Every startup wants to be a scale-up someday. According to research done by the Rotterdam School of Management, Erasmus University (RSM) and the Erasmus Centre for Entrepreneurship (ECE), the path to that particular state might be best done in The Netherlands.
In 2014, 5.4 percent of companies in The Netherlands with 10 or more employees (2800 in total) can be considered a ‘fast growing company’. Within the UK, 4.6 percent can be defined as scale-up. As for Germany and France, those percentages are even lower, making The Netherlands lead as one of the top scale-up nations in Europe.
In 2008 however the percentage was even higher: 11 percent. From that year on the percentage kept on declining.
Justin Jansen, who led the research, defines a scale-up the same as the OECD does: as a fast growing company that generates a 20 percent grow in revenue and/or employment – within a consecutive period of three years. At the start of that period, the company must have a 5 million euro turnover or must have at least ten employees.
Scale-ups and startups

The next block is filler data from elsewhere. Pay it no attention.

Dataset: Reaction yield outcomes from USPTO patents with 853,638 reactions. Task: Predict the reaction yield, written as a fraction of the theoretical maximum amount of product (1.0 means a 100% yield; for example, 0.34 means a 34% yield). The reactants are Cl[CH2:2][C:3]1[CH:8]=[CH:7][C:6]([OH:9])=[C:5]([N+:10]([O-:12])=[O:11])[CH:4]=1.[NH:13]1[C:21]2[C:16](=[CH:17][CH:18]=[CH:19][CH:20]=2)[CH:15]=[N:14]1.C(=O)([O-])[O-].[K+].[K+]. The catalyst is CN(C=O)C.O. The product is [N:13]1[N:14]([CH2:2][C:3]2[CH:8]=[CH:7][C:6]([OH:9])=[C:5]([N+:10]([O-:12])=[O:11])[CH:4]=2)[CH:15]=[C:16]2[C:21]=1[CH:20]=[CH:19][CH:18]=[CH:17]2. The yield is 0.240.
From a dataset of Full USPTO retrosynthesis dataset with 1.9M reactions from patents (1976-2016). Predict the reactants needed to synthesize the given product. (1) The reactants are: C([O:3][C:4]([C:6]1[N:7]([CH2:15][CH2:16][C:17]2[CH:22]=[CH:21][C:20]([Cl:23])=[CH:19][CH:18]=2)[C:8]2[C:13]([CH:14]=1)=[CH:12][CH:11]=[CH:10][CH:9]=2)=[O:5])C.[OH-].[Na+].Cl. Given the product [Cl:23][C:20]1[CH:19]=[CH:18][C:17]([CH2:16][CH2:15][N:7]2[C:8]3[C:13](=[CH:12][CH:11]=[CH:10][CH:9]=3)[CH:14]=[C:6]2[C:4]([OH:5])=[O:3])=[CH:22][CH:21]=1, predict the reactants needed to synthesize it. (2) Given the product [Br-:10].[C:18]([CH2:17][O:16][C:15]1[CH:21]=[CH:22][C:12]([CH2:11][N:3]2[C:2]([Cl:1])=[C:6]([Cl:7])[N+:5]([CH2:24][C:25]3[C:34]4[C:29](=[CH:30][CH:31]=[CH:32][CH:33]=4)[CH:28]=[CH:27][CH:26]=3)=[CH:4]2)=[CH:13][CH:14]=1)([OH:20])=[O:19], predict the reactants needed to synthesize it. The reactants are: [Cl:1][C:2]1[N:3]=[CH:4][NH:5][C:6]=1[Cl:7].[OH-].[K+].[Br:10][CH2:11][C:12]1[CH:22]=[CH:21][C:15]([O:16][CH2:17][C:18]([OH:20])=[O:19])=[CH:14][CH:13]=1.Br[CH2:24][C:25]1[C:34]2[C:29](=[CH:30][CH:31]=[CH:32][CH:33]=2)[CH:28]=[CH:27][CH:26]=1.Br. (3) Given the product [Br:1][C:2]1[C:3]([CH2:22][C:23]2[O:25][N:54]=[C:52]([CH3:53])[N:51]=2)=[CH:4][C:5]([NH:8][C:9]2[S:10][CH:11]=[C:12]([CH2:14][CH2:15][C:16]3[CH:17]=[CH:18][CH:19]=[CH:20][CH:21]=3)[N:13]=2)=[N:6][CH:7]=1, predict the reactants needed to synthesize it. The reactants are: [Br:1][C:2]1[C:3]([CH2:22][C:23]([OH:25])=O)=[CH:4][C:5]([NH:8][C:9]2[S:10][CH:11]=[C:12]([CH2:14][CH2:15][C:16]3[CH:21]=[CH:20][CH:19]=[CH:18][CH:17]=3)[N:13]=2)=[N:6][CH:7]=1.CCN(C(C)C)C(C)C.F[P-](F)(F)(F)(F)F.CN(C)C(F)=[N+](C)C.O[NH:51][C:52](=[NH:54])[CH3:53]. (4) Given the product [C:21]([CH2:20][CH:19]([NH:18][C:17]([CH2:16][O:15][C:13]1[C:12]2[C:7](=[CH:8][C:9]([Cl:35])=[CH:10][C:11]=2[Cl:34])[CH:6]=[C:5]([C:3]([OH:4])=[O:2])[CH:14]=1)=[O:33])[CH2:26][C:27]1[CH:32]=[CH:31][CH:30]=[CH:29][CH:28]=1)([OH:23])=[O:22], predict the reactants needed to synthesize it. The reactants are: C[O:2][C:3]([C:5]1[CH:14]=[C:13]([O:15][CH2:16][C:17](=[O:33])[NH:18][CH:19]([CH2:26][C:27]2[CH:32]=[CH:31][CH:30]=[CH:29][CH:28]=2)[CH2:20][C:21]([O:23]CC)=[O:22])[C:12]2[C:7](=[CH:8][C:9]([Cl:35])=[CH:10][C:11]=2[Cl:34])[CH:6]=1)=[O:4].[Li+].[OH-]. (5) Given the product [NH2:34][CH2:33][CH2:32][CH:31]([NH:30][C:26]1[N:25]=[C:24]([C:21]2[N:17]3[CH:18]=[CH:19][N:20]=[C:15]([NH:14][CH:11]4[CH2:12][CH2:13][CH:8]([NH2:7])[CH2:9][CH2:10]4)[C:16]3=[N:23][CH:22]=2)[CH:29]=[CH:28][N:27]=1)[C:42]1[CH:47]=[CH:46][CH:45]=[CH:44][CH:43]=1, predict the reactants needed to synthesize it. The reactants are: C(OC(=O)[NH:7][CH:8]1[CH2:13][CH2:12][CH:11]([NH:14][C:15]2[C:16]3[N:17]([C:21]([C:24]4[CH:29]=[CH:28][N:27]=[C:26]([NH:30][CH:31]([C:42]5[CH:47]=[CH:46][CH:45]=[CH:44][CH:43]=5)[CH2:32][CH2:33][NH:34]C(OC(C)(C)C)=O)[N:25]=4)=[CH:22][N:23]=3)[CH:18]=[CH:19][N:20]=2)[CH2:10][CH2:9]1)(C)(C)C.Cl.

Scale-ups in The Netherlands on average increased their turnover by 119 percent, and expanded their workforce from 20 to 45 FTEs. According to the research those companies created 70.000 jobs in the last three years.
From the number of Dutch scale-ups the largest part is found in the sector wholesale and retail (21.2 percent). IT is also “well represented”, the research states. The quickest growth comes from scale-ups in the sectors Energy and Water.
Although most of the research covers mostly SMEs, and not necessarily scale-ups with a background as startup, it’s interesting to see that entrepreneurship in The Netherlands keeps on thriving. Startups can however profit from this kind of ecosystem, with a lot of examples and peers to look up to.